Still, the stock market futures are reacting very postively to this number, because traders this PPI number gives the Fed more room to cut interest rates in December.
If the Fed follows the market’s wishes (the probability of a quarter point rate cut next month is 80%), that means more downward pressure on the US dollar. And THAT should mean more upward pressure on gold and silver.
Labels: US dollar
Here are some news stories/opinion pieces that worry me …
CDOs: The Ticking Time Bomb The equity markets seem to have finally realized that conditions are ugly in the credit markets, due to get uglier, and the mess will pull down the real economy. And the bad news continues. The dollar index fell to a new low. Wachovia said the value of its subprime securities, largely "super senior" tranches of CDOs, fell $1.1 billion and it was witnessing sharp falls in housing prices in some areas of the US.
We had questioned the optimistic assumption of a few weeks ago, that investment banks were taking deep enough writedowns to put their woes behind them. How can you possibly do that unless a market is at or near bottom? Wall Street analysts have indicated that they expect further writeoffs at the Wall Street firms.
Oil Price Rise Causes Global Shift in Wealth
Iran, Russia and Venezuela Feel the Benefits High oil prices are fueling one of the biggest transfers of wealth in history. Oil consumers are paying $4 billion to $5 billion more for crude oil every day than they did just five years ago, pumping more than $2 trillion into the coffers of oil companies and oil-producing nations this year alone.
Barclays bankrolls Mugabe's brutal regime BARCLAYS is bankrolling President Robert Mugabe's corrupt regime in Zimbabwe by providing substantial loans to cronies given land seized from white farmers.
The Worst Economy of Our Lifetime, pt III
The Republicans are spending social security money now, hoping no one will notice. And so far they're getting away with it. But intra-governmental debt is still debt. It has a legal priority claim on government revenue and must eventually be paid.
Scientists say get ready for a hotter planet
"There is medium confidence that approximately 20-30 per cent of species assessed so far are likely to be at increasing risk of extinction if increases in global average warming exceed 1.5-2.5 degrees Celsius." Warming of at least two degrees is considered a near certainly this century based on IPCC climate models.
And here's a story about the Arizona housing bubble that makes the South Florida housing bubble look like a walk in the park.
Labels: US economy
And another thing on the September trade deficit -- it came in at –56.45 billion, down from August’s revised number of –56.85 bln. The August number was revised from –57.6 bln. Analysts were expecting the September reading to come in at –58.5.
So, it's party time, right? Not so fast. The big deficit that worries us is the deficit with China. But the deficit with China actually grew to –23.77 billion from –22.53 billion. With China accounting for such a large percentage of the trade deficit and it rising, as my friend and commodities broker Charlie Nedoss says, "it is like putting lipstick on a pig to say that this is a positive number."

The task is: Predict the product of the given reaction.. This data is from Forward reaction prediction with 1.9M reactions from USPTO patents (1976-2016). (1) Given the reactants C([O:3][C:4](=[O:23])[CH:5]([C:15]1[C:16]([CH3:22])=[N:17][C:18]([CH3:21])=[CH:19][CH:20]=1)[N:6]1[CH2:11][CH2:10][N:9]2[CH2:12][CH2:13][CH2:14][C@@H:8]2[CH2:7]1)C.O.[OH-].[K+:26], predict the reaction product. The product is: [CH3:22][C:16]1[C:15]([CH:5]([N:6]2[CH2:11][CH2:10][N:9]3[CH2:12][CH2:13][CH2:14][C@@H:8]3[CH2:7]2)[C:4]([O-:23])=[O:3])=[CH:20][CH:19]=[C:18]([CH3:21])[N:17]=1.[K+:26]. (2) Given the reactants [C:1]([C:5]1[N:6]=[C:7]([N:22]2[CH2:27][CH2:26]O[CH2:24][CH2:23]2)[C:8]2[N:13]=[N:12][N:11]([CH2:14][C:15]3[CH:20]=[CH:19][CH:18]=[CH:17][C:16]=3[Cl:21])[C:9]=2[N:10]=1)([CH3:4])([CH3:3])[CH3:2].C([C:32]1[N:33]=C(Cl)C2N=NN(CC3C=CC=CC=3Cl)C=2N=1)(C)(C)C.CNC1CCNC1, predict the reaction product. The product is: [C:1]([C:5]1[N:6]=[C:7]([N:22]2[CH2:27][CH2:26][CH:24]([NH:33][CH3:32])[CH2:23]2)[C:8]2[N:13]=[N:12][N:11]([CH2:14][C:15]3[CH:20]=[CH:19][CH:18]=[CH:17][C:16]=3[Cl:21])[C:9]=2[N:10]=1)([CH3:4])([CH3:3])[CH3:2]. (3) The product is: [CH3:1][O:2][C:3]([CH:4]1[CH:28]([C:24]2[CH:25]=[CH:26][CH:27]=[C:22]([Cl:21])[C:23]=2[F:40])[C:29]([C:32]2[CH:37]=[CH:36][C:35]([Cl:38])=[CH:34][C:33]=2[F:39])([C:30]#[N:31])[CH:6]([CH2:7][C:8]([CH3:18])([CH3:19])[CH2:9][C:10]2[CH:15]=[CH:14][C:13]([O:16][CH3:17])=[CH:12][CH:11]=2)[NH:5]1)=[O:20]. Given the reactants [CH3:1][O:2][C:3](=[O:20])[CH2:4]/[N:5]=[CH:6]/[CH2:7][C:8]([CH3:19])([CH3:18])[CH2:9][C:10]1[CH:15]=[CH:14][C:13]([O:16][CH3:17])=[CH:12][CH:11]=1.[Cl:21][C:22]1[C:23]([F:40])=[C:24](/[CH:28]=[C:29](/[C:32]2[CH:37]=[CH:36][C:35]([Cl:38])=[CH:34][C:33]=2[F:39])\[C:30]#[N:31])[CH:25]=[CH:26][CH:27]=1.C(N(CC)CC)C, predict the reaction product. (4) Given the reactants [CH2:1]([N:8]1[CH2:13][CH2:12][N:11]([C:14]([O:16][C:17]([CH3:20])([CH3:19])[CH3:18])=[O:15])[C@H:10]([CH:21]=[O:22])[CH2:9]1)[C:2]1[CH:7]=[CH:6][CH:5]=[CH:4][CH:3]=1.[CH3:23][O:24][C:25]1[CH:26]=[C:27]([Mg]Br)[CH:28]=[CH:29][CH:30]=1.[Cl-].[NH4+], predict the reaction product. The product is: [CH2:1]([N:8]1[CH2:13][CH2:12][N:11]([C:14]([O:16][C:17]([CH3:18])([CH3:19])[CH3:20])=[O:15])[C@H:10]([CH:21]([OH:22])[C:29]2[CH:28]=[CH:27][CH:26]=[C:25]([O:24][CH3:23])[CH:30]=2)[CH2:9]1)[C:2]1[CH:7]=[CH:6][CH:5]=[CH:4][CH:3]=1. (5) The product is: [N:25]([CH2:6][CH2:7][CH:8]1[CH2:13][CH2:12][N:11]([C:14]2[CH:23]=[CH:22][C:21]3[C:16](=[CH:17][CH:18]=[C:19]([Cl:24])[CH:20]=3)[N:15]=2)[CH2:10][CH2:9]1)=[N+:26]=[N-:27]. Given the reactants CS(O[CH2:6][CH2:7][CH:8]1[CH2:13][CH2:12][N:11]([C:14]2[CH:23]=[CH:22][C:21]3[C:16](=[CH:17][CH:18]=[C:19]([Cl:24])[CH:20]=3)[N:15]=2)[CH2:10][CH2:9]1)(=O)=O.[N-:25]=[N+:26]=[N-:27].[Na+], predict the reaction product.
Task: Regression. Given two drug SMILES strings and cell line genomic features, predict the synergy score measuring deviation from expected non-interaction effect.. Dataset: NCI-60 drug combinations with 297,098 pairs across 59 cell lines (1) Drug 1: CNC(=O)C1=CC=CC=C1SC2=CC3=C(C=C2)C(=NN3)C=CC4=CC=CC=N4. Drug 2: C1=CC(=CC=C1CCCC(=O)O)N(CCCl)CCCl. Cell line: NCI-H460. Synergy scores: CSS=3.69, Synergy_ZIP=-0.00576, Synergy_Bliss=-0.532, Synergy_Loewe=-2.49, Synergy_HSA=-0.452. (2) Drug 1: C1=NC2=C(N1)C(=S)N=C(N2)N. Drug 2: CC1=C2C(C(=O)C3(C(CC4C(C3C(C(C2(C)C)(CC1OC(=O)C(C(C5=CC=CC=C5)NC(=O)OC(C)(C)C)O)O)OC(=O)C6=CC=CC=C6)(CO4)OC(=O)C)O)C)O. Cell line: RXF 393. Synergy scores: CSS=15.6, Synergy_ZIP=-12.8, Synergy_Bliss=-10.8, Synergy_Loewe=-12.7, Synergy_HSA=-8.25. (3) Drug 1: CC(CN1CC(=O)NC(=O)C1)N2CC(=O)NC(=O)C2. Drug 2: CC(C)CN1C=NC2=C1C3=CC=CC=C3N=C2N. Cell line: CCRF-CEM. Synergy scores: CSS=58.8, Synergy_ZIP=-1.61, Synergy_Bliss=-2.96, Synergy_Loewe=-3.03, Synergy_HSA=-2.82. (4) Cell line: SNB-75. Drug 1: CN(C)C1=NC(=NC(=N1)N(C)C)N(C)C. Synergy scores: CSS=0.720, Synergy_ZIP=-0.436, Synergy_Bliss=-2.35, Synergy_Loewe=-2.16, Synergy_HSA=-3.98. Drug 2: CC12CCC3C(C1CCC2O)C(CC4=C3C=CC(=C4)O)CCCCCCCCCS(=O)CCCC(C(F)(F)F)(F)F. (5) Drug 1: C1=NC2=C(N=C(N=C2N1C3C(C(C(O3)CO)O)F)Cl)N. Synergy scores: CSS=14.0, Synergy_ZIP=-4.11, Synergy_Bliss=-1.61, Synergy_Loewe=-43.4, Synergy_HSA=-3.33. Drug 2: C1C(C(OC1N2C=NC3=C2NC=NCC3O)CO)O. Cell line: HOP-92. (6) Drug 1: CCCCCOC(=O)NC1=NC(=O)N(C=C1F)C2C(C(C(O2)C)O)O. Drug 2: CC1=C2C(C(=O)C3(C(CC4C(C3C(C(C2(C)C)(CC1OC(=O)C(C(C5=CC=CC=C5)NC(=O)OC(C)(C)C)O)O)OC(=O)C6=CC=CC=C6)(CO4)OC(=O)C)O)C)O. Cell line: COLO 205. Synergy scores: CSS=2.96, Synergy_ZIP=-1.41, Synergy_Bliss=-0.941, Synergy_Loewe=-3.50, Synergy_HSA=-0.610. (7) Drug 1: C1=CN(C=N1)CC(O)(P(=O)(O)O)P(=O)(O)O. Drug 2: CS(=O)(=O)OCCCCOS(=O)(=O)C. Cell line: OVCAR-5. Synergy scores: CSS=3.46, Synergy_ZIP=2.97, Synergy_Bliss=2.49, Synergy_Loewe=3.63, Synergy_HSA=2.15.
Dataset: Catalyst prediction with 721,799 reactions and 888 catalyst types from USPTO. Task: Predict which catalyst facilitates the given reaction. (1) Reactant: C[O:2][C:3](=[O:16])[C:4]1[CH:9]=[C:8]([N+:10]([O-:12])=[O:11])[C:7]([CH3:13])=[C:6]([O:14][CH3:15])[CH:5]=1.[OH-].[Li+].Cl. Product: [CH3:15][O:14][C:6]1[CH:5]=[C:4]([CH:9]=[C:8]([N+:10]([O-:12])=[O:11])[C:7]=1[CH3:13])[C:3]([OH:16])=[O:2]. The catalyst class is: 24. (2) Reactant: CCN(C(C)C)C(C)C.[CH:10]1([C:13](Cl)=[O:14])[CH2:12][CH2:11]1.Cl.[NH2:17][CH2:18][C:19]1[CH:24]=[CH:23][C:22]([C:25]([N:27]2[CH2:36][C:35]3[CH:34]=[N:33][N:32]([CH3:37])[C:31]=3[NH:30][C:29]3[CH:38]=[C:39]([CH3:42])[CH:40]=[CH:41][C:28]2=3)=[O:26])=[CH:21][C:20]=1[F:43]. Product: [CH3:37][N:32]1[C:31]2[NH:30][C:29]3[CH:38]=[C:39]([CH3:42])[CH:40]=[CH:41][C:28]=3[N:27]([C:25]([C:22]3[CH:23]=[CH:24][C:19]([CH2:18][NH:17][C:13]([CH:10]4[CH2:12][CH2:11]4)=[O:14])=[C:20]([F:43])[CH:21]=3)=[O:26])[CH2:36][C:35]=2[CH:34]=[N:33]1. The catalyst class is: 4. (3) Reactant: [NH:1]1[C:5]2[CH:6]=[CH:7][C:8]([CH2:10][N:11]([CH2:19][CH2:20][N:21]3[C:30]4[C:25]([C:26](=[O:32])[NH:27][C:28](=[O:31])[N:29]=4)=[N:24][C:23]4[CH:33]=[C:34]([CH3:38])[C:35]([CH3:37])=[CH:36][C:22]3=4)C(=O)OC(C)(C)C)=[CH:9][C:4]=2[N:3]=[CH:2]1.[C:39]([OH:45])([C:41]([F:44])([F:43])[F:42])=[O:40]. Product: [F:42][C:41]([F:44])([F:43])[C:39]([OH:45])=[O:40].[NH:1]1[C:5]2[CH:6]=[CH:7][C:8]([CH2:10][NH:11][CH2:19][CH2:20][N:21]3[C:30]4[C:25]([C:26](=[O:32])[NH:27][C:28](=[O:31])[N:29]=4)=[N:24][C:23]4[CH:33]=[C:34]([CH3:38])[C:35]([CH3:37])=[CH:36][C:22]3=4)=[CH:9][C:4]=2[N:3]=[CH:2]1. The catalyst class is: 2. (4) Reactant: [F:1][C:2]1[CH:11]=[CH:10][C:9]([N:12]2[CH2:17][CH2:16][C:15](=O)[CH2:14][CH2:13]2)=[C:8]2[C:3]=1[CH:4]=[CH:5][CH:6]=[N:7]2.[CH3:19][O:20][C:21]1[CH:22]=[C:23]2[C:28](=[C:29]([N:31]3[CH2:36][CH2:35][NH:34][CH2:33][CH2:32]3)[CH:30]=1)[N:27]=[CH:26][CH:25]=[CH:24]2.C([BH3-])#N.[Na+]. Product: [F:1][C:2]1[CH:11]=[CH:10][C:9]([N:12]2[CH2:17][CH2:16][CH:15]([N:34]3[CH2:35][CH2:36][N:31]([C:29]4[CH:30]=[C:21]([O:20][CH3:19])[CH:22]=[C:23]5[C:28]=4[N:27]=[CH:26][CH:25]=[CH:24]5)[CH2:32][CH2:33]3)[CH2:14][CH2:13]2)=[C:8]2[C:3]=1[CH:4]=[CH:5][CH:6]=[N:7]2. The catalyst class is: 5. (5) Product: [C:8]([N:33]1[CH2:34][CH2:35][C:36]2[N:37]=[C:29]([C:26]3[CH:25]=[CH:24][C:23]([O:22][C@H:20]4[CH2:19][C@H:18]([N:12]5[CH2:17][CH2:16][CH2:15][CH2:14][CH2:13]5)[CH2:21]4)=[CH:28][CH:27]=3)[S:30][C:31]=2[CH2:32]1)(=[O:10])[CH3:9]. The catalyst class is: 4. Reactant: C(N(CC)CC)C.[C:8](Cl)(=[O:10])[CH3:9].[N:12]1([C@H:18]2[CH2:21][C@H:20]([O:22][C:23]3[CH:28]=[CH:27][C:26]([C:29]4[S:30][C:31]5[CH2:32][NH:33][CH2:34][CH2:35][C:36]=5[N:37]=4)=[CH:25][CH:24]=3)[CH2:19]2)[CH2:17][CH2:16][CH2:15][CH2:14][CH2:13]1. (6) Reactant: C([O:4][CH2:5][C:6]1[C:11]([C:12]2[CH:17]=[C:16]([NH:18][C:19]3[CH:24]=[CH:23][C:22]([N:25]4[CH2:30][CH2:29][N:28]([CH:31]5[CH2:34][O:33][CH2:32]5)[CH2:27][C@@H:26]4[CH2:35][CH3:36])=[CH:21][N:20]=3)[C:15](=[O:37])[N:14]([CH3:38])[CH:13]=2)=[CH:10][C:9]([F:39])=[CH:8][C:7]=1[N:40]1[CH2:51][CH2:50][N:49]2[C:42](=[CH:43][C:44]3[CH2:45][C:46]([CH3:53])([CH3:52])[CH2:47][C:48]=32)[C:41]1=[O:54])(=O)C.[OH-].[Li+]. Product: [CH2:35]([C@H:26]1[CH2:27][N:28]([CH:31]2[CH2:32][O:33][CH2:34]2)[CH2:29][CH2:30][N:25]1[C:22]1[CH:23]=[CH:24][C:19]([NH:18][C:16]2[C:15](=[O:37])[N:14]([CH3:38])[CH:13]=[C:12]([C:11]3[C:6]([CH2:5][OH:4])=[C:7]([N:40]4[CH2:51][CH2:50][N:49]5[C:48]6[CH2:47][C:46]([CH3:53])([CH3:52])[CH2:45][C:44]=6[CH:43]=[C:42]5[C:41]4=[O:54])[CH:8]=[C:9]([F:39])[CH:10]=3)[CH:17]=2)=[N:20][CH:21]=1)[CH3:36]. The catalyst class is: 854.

Man, we are seeing import inflation big time. It’s bad news for consumers, and bad news for Ben Bernanke.
By the numbers, the price of imports jumped 1.8% in October, up from
1% in September, and the biggest change in over a year (since May of 2006). The year-over-year change is 9.6%. I’ll say that again, 9.6%!!!! That’s up from 5.2% in September.
Petroleum products jumped a whopping 6.9% in October, and are up 41.4% year over year. I heard one of the CNBC talking heads today saying ignore that number, focus on imports ex- oil and ex-food (food and beverage import prices are increasing at 9.8% year over year). Well, Joe Six-Pack isn’t going to ignore it – not when he’s paying $4 for a gallon of gas and his grocery bill is going through the roof. In other words, I think this import price number is going to weigh on consumer confidence.
There is some good news -- the trade gap narrowed – to $56.45 billion in September, from $56.8 billion in August. That’s the smallest trade deficit since May and it will ratchet up GDP growth.
However, the inflation in import prices is getting so hot that Ben Bernanke may not be able to ignore it much longer. And then he’ll face a conundrum if he raises interest rates to keep in inflation in check, he risks kneecapping an already stumbling housing market and sending the major stock indices down with it.
As for the export numbers, they were an improvement, but Joe Six-Pack won’t care about that, either. I look for a potential big impact on consumer confidence down the road and an even gloomier Christmas than is already being predicted.
Labels: US economy
With oil prices approaching the symbolic threshold of $100 a barrel, the world is headed toward its third energy shock in a generation. But today’s surge is fundamentally different from the previous oil crises, with broad and longer-lasting global implications.
At the root of the stunning rise in the price of oil, up 56 percent this year and 365 percent in a decade, is a positive development: an unprecedented boom in the world economy.
India’s Solution for Oil Prices: Ban Speculation by Banning Trading
What analysts cannot agree on is how much of the increase is attributable to the investors — estimates vary from $10 a barrel to over $30 a barrel — and what, if anything, should be done about it.